When I look back at the last 2 years of sharing and learning, I realize that I have got so much from the community. Got the opportunity to help a few with their Google Maps problems and learned as much from them. Writing this blog has helped me keep updated with the Google Maps technology and things around it!

    Moreover, I’d like to thank each and every one of you who visits my blog, reads my content, views my codes, and takes the time to comment.  To each and every one of you readers out there - thank you very much.

    Today, I would like to share with you all, 25 blog posts, my personal favorites from this blog. Hope you enjoy them and keep visiting the blog as always!





If this post has helped you, leave a comment or show your love by liking the Spatial Unlimited Facebook page. You could even consider buying me a coffe! Till next time; happy coding!

Monday, November 5, 2012

Google - Geoeye Insurance Solution Set

    Google will now soon be entering the market of risk management and crisis event response. With the extent of satellite imagery and the extent of geospatial expertise available with Google, this was an obvious thing coming. People, especially from the insurance industry, have long being pondering on the fact, that why Google had not moved into the the Catastrophic Risk Management avenue before. But now, the wait is over and Google is soon stepping into the Risk management domain that may bring a stir in the market dominated by companies like RMS and AIR.

    Google is teaming with GeoEye to help insurance organizations across the globe, more effectively address risk management and crisis event response.  Google’s mapping solutions, combined with GeoEye’s Earth imagery and geospatial expertise, provide a platform for enabling strategic decision making, optimization of people and assets, and powerful location-based applications across the enterprise. Insurers know that having an accurate understanding of an asset’s location and associated risks (natural disaster potential, crime, lack of fire stations, high replacement costs, etc.) is critical to evaluating risk in the underwriting process.

    Having such kind of accurate location based understanding of the risks associated with the insured locations becomes all the more important in the aftermath of a crisis event when claims get filed. It helps to have an accurate view of the affected areas over time and geography.

    Google and GeoEye have developed the solution set to address these scenarios. Google had GeoEye, together hosted a webinar just recently, where Google’s Hillary Renderman and GeoEye’s Andre Kearns described several use cases, and were joined by Google’s Chris Sierra and GeoEye’s Alistair Miller, who gave a demo of the solution set.

    The slides of the presentation are as follows:



    Some of the key points from the webinar included:
  • About Google Enterprise that takes Google's most popular and innovative consumer web services and makes them ready for Businesses, Governments and Educational Institutions; aligning the way people work with the way they live.
  • Geographic information is mission critical - yet most of it remains silo ed or unused." Although more than 80% of organization data has a location dimension ... this information is rarely exploited."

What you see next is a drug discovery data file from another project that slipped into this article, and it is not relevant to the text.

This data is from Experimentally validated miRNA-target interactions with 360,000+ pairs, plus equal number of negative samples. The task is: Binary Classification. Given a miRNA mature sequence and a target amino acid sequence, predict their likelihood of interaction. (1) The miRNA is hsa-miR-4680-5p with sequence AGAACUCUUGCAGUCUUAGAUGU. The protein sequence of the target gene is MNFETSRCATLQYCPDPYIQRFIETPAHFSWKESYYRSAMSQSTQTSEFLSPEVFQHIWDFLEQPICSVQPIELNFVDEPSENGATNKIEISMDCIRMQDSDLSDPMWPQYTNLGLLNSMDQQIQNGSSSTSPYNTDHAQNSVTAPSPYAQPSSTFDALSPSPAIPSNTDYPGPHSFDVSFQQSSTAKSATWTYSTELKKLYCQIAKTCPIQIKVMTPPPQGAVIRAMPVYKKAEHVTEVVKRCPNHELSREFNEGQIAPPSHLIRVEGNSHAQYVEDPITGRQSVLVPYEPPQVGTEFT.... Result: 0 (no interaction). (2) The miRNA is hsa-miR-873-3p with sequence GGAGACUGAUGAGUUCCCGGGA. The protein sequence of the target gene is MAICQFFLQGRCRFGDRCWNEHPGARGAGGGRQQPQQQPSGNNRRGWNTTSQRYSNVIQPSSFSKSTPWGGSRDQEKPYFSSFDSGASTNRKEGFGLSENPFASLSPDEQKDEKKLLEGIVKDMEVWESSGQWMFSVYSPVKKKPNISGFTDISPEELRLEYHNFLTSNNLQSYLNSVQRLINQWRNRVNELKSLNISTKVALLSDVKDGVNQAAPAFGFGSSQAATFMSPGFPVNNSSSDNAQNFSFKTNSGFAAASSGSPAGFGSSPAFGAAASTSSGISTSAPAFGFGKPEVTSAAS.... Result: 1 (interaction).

• Trends in Insurance:
    1. More efficient asset liability management models and analysis to help improve risk management
    2. Regulations on governance risk transparency and compliance
    3. Expected compliance on regulatory reporting
    4. Using Big Data to help estimate claims, credit, and market data
    5. Increase in ability to provide access by mobile and and voice for product and service delivery
    6. Analytics to help with customer insight and more efficient business processes.
  • Why Google Maps & Earth for Insurance:
    1. Better planning
    2. Optimise People, underwriting and Assets & Facilities claims
    3. Insight into policies
    4. Incident Management
    5. Regulatory Compliance better targeting for sales Disaster Deployment and marketing.
    Will this move from Google cause a stir in the issuance market? Will this change the face of the Risk Management Industry? Will catastrophic risk management and underwriting change for better? Would this solution set prove to be a threat to the risk management players in the industry? There are so many questions to answer, but will all of this lead to a better and a safer tomorrow?
If this post has helped you, leave a comment or show your love by liking the Spatial Unlimited Facebook page. You could even consider buying me a coffe! Till next time; happy coding!

Wednesday, October 31, 2012

The Street View Army

    Google's Street Views have caused controversy more often than not. Sometimes for privacy issues, sometimes for security reasons. But whatever the media has to say, we can't deny the fact that Google Street Views has brought the entire world at your finger tips. You can visit places that you would not be able to visit ever. You can walk the roads, that you had only imagined of treading. You can experience for yourself, various cultures, events, religions and lives of people across the globe all at the comfort of your home. You can visit the deserts, the snow clad mountains, the giant rivers or the gushing waterfalls. Today, let's take a look at the efforts Google is taking to capture the world for us.

Google Street View Car


    Aha! We all know this vehical. More popular than the Mercs and the BMWs, this street view car has roamed the streets of many a cities since May 25, 2007. Street Views started out as an experimental project with a SUV packed with several computers in the back; cameras, lasers and a GPS device mounted on the top. The car drove around the streets of US, to capture the first images of the Google Street View. Google then switched to a van for a brief period, before switching to a fleet of cars that scaled up the Street View project throughout US and around the world.